SAN FRANCISCO – The crowd at AT&T Park made a nervous buzz in the immediate aftermath of the Giants’ 9-3 victory over the San Diego Padres on Fan Appreciation Day.
And that was after the team awarded the new car.
Hunter Pence grabbed the microphone, and there is no 7-second delay when you’re addressing a stadium filled with 40,000 people.
“First thing I’ve got to make sure … is this thing live?” joked Pence, whose entertaining, expletive-filled rally speech in the clubhouse on Thursday partially made it on air.
This time, Pence’s remarks were suitable for all ages. And it wasn’t a speech. It was a tent revival.
He touched on the first meeting the team held this spring, about vision and the fiber of one’s being and how the fans take these wins and losses just as personal as the players do. Then he tutored the sellout crowd on the finer points of the “Yes! Yes! Yes!” chant.
“Right now we’re not guaranteed another game here at home,” said Pence, and you knew exactly what he was teeing up. “Do you guys want to see another game here at home?”
“YES! YES! YES!”
“That’s what we’re talking about!” he said.
Even if the Giants do not get any further than their Wild Card game Wednesday at PNC Park against the Pittsburgh Pirates, their season was a memorable, 88-74 run that included wild ups and downs, a Tim Lincecum no-hitter, a classic race for the division with the archrival Dodgers, a trainer’s room full of injured stars and an infusion of youthful production from a farm system that wasn’t supposed to bear fruit in the near term.
Brett Bochy, the first major league pitcher ever to be managed by his father, got to throw the final pitch to close out the regular season, too.
“It’s a moment I won’t forget,” Bruce Bochy said. “A very proud moment for me, and this is a lineup card I will save.”
The Giants are determined to collect more memories and keepsakes. That is why they didn’t make much ceremony over Pablo Sandoval’s exit after three innings, even though free agency looms and this might have been his final home game as a Giant.
“I’m looking forward to the game Wednesday,” said Sandoval, brushing off a question about whether he got emotional Sunday. “I’m just going to go forward and play my game and do my best from here.”
Said Bruce Bochy: “Shoot, I love Pablo and I hope things work out, trust me. That thought did cross my mind, but right now our focus has to be on Wednesday’s game, and that we get back here and Pablo plays here. You can’t let these things enter your mind because there’s too much at stake.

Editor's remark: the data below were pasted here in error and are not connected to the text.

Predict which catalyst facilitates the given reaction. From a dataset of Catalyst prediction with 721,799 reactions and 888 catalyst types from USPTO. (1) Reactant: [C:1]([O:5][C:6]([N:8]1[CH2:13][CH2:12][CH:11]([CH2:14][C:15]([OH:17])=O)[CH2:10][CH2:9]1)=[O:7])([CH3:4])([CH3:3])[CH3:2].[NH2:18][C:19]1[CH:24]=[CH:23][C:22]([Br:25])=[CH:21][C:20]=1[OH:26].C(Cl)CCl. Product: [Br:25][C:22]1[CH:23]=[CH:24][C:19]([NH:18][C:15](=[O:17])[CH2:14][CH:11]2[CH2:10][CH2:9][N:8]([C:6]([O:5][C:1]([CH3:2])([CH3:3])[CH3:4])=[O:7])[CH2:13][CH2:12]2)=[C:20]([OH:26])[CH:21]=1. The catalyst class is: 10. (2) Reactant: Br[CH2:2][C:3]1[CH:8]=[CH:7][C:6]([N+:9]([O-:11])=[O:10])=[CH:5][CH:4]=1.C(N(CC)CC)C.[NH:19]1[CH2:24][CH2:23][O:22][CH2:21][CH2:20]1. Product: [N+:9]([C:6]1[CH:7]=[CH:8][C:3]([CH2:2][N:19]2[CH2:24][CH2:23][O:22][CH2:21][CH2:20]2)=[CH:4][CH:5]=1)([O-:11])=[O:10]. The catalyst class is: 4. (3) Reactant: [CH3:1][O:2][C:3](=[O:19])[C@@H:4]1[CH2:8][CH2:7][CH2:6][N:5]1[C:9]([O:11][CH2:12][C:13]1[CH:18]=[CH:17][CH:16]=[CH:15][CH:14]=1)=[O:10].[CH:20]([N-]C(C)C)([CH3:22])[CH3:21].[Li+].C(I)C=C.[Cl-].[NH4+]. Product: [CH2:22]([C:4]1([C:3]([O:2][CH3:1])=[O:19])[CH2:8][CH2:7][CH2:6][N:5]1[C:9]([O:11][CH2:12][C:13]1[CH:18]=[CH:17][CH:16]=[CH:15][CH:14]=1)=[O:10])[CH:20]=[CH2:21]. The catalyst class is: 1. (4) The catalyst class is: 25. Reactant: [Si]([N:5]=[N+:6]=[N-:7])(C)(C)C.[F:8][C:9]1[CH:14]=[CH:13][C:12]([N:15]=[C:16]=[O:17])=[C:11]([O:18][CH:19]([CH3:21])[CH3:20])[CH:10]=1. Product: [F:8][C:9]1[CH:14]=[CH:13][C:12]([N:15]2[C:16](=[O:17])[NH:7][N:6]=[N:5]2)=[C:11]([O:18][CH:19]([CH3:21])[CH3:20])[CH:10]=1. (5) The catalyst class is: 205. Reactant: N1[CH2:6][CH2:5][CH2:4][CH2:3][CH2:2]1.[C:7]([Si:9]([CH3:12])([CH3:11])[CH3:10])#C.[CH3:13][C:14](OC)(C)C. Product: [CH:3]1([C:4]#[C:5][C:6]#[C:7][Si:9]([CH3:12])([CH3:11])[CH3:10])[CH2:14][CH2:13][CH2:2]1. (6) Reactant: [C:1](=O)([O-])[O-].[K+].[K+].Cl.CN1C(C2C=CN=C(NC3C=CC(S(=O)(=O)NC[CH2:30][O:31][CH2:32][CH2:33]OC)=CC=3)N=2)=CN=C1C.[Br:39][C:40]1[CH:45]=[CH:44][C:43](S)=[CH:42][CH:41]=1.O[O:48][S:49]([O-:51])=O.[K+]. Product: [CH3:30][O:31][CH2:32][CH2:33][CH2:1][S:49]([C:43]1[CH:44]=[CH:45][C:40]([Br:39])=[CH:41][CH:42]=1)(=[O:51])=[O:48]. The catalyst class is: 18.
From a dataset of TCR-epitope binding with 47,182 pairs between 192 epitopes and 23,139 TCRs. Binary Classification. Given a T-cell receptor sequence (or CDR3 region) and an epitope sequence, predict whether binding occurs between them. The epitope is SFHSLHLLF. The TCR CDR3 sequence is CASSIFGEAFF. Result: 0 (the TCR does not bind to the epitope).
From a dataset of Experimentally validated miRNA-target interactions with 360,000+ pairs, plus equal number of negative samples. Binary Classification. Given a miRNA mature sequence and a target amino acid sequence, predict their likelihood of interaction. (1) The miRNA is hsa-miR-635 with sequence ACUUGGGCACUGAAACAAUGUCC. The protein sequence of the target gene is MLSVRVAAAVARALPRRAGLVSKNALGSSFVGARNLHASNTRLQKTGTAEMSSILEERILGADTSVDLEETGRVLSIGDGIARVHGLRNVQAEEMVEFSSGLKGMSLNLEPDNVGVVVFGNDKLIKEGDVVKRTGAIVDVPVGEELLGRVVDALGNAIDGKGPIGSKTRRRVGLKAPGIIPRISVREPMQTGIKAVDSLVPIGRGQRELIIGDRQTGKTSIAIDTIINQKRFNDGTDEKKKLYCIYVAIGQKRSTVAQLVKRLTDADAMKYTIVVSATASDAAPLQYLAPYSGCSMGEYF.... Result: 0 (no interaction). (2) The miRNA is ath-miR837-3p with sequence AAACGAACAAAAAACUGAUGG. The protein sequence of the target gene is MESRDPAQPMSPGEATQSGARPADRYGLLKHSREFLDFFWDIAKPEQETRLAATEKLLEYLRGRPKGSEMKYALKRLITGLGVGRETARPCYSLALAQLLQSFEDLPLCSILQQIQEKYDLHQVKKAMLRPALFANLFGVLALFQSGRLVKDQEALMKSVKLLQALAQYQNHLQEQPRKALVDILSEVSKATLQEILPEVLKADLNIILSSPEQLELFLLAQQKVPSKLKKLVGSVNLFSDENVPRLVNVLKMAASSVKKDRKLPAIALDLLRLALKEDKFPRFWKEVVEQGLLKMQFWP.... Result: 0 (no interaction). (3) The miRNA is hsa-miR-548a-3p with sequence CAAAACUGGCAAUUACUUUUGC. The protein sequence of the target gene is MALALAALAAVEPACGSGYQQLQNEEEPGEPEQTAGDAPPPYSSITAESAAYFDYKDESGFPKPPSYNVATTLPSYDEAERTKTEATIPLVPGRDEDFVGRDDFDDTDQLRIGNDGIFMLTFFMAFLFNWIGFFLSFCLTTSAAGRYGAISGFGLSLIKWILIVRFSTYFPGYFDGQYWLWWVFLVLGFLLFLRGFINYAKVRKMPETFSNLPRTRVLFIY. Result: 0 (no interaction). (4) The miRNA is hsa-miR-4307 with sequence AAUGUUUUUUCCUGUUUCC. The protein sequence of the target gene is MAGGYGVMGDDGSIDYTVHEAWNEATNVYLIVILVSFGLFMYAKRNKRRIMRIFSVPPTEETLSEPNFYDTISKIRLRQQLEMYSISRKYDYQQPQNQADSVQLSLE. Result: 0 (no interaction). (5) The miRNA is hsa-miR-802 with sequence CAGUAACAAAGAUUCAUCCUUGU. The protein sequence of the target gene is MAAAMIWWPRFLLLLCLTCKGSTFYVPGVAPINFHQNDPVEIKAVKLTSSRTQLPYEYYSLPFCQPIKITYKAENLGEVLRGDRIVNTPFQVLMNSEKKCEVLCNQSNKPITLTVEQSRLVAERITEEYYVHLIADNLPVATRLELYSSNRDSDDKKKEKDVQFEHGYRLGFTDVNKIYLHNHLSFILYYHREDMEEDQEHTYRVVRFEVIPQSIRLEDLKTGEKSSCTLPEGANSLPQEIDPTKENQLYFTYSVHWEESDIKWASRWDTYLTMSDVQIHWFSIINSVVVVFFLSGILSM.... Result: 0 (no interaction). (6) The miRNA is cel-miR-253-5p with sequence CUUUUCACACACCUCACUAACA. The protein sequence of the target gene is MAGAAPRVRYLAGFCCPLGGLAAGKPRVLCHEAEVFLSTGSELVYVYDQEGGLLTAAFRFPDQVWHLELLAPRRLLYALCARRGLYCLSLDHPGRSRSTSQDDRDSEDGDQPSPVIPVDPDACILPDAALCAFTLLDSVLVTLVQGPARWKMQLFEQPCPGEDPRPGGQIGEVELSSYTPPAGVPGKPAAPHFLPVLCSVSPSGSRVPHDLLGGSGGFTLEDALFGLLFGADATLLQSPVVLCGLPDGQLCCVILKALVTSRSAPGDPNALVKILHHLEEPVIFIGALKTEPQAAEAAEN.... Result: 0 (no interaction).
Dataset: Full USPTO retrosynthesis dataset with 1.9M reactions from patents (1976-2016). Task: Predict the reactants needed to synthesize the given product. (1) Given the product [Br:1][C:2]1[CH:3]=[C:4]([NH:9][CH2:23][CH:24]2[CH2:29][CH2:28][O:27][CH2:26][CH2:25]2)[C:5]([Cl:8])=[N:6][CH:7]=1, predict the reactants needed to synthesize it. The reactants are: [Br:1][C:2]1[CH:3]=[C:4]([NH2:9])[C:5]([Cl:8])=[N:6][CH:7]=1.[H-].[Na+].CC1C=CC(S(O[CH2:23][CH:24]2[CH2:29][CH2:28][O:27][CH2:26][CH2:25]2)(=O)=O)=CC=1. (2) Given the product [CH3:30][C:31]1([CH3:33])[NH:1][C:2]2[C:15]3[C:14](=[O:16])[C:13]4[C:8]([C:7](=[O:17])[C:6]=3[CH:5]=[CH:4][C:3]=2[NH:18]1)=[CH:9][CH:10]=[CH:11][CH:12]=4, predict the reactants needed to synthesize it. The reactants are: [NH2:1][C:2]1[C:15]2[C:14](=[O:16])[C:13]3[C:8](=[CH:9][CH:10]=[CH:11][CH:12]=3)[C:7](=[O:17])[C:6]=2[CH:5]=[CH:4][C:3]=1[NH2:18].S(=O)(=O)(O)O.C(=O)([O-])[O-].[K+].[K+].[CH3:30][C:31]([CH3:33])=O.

In general, what does Sandoval think of the way he’s been received by the throngs of panda hat-wearing supporters?
“Love it, I love it,” Sandoval said. “They’re the best fans. I’ve had the best experience in my six years here. So it was a great moment, especially today, to win and to be in the playoffs. We’ll try to bring it home.”
It’ll be Madison Bumgarner against Edinson Volquez in a matchup of teams that finished not only with identical 88-74 records but dead-on-the-nose +51 run differentials. We’ll have much more breaking down that matchup, the roster decisions and complete coverage both on CSN Bay Area and here on CSNBayArea.com.
For now, though, Bruce Bochy acknowledged feeling relief when Buster Posey, who had missed the previous two games with back tightness, belted his 22nd home run in the first inning.
“He told me he wanted to play, and to be honest, I was a little concerned if he was healthy,” the manager said. “But he showed it in that first swing.”
Whether teams are going to the playoffs or the first tee, there’s accounting to be done on the last day of the regular season. Here are some of the numbers:
--Brandon Crawford, after hitting .248 last year and .248 the year before that, finished at .246 this time. But he also shattered his previous high by driving in 69 runs, many of them from the No. 8 spot.
--Adam Duvall, who hasn’t been used much in recent weeks, hit his third homer of the season. That makes an even 30 homers, counting his 27 with Triple-A Fresno. It doesn’t count the same, of course, but only three NL players reached the 30-homer mark this season.
--Posey’s .311 average was fourth in the NL, behind two Pirates (Andrew McCutchen and Josh Harrison) and batting champ Justin Morneau (.319) of the Colorado rockies.
--Pence finished second in the NL with a career-high 106 runs scored, five behind Washington’s Anthony Rendon for the league lead. Pence also finished third in the NL with 180 hits, four behind co-leaders Denard Span and Ben Revere.
Pence’s 708 plate appearances was one behind the Cardinals’ Matt Carpenter for the NL lead and marked the first time a Giant reached the 700 mark since Brett Butler in 1990. (The full 700 club in the San Francisco era: Willie Mays, Bobby Bonds, Tito Fuentes, Chili Davis, Butler, Pence.)
--The Giants were 88-74 with a +51 run differential. The Pirates were 88-74 with a +51 run differential.
--The Padres' RBI leader was Jedd Gyorko ... with 51.
--Joe Panik finished his rookie season at .305, although it would’ve been .302 if not for a replay review that overturned an out call Sunday. Panik gave a shout out to Chad Chop, who works with Shawon Dunston in the video room. “Thank you, Chopper,” Panik said. Hitting coach Hensley “Bam Bam” Meulens walked up to Panik after the game, shook his hand, looked him right in the eye and said, “Congratulations on .300. It’s not easy.”
Neither is what awaits the Giants.
“It’s been unbelievable,” Pence said to the crowd, “and we cannot wait to see you again.”